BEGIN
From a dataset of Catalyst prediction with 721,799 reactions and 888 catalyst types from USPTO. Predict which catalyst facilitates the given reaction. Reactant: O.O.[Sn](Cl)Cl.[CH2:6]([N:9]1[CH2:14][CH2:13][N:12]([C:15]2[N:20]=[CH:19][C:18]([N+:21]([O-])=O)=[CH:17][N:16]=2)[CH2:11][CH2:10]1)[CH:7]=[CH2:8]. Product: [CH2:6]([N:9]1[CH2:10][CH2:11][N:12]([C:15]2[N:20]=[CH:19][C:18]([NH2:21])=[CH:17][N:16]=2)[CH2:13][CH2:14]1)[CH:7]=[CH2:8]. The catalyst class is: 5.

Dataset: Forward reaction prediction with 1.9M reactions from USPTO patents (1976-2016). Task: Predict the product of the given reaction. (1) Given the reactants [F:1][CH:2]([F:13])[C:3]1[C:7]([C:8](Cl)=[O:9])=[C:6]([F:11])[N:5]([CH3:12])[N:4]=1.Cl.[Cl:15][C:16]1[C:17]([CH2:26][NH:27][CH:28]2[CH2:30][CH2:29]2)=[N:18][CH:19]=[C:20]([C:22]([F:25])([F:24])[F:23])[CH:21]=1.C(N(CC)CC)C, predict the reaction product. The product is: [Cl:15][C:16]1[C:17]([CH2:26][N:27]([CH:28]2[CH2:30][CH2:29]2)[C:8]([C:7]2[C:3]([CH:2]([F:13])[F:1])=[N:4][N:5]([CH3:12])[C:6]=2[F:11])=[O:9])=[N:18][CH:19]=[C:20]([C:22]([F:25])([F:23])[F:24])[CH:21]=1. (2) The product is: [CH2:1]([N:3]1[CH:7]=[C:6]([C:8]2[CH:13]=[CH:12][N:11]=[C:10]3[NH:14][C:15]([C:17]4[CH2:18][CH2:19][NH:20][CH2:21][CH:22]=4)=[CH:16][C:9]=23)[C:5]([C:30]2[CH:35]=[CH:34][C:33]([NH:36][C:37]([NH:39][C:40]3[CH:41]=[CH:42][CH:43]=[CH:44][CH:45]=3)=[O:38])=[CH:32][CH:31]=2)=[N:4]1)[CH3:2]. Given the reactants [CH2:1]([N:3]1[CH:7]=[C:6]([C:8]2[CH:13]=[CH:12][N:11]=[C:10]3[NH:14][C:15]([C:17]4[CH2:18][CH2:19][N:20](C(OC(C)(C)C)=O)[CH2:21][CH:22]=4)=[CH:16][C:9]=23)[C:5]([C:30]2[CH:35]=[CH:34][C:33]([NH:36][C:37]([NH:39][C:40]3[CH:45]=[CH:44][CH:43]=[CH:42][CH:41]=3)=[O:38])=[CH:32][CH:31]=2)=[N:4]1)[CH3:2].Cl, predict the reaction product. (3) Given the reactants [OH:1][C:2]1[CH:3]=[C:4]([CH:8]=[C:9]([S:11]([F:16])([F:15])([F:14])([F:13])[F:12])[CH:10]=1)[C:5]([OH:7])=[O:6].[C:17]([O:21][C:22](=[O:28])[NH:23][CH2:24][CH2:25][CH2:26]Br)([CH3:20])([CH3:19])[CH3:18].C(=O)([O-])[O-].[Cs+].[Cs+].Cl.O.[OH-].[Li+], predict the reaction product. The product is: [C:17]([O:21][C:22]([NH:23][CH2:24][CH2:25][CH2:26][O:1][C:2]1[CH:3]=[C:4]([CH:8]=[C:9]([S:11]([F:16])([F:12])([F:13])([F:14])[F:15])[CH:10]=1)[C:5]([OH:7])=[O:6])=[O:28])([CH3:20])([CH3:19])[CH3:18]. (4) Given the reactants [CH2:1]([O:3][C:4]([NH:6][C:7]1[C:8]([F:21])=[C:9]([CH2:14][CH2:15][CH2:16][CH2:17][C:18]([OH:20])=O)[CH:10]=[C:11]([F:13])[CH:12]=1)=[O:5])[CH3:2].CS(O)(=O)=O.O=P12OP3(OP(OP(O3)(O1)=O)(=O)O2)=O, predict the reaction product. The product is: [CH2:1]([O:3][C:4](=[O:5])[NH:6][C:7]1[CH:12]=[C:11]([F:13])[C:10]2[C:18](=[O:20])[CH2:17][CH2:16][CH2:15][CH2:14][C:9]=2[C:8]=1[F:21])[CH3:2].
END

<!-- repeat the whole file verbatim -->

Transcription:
From a dataset of Catalyst prediction with 721,799 reactions and 888 catalyst types from USPTO. Predict which catalyst facilitates the given reaction. Reactant: O.O.[Sn](Cl)Cl.[CH2:6]([N:9]1[CH2:14][CH2:13][N:12]([C:15]2[N:20]=[CH:19][C:18]([N+:21]([O-])=O)=[CH:17][N:16]=2)[CH2:11][CH2:10]1)[CH:7]=[CH2:8]. Product: [CH2:6]([N:9]1[CH2:10][CH2:11][N:12]([C:15]2[N:20]=[CH:19][C:18]([NH2:21])=[CH:17][N:16]=2)[CH2:13][CH2:14]1)[CH:7]=[CH2:8]. The catalyst class is: 5.

Dataset: Forward reaction prediction with 1.9M reactions from USPTO patents (1976-2016). Task: Predict the product of the given reaction. (1) Given the reactants [F:1][CH:2]([F:13])[C:3]1[C:7]([C:8](Cl)=[O:9])=[C:6]([F:11])[N:5]([CH3:12])[N:4]=1.Cl.[Cl:15][C:16]1[C:17]([CH2:26][NH:27][CH:28]2[CH2:30][CH2:29]2)=[N:18][CH:19]=[C:20]([C:22]([F:25])([F:24])[F:23])[CH:21]=1.C(N(CC)CC)C, predict the reaction product. The product is: [Cl:15][C:16]1[C:17]([CH2:26][N:27]([CH:28]2[CH2:30][CH2:29]2)[C:8]([C:7]2[C:3]([CH:2]([F:13])[F:1])=[N:4][N:5]([CH3:12])[C:6]=2[F:11])=[O:9])=[N:18][CH:19]=[C:20]([C:22]([F:25])([F:23])[F:24])[CH:21]=1. (2) The product is: [CH2:1]([N:3]1[CH:7]=[C:6]([C:8]2[CH:13]=[CH:12][N:11]=[C:10]3[NH:14][C:15]([C:17]4[CH2:18][CH2:19][NH:20][CH2:21][CH:22]=4)=[CH:16][C:9]=23)[C:5]([C:30]2[CH:35]=[CH:34][C:33]([NH:36][C:37]([NH:39][C:40]3[CH:41]=[CH:42][CH:43]=[CH:44][CH:45]=3)=[O:38])=[CH:32][CH:31]=2)=[N:4]1)[CH3:2]. Given the reactants [CH2:1]([N:3]1[CH:7]=[C:6]([C:8]2[CH:13]=[CH:12][N:11]=[C:10]3[NH:14][C:15]([C:17]4[CH2:18][CH2:19][N:20](C(OC(C)(C)C)=O)[CH2:21][CH:22]=4)=[CH:16][C:9]=23)[C:5]([C:30]2[CH:35]=[CH:34][C:33]([NH:36][C:37]([NH:39][C:40]3[CH:45]=[CH:44][CH:43]=[CH:42][CH:41]=3)=[O:38])=[CH:32][CH:31]=2)=[N:4]1)[CH3:2].Cl, predict the reaction product. (3) Given the reactants [OH:1][C:2]1[CH:3]=[C:4]([CH:8]=[C:9]([S:11]([F:16])([F:15])([F:14])([F:13])[F:12])[CH:10]=1)[C:5]([OH:7])=[O:6].[C:17]([O:21][C:22](=[O:28])[NH:23][CH2:24][CH2:25][CH2:26]Br)([CH3:20])([CH3:19])[CH3:18].C(=O)([O-])[O-].[Cs+].[Cs+].Cl.O.[OH-].[Li+], predict the reaction product. The product is: [C:17]([O:21][C:22]([NH:23][CH2:24][CH2:25][CH2:26][O:1][C:2]1[CH:3]=[C:4]([CH:8]=[C:9]([S:11]([F:16])([F:12])([F:13])([F:14])[F:15])[CH:10]=1)[C:5]([OH:7])=[O:6])=[O:28])([CH3:20])([CH3:19])[CH3:18]. (4) Given the reactants [CH2:1]([O:3][C:4]([NH:6][C:7]1[C:8]([F:21])=[C:9]([CH2:14][CH2:15][CH2:16][CH2:17][C:18]([OH:20])=O)[CH:10]=[C:11]([F:13])[CH:12]=1)=[O:5])[CH3:2].CS(O)(=O)=O.O=P12OP3(OP(OP(O3)(O1)=O)(=O)O2)=O, predict the reaction product. The product is: [CH2:1]([O:3][C:4](=[O:5])[NH:6][C:7]1[CH:12]=[C:11]([F:13])[C:10]2[C:18](=[O:20])[CH2:17][CH2:16][CH2:15][CH2:14][C:9]=2[C:8]=1[F:21])[CH3:2].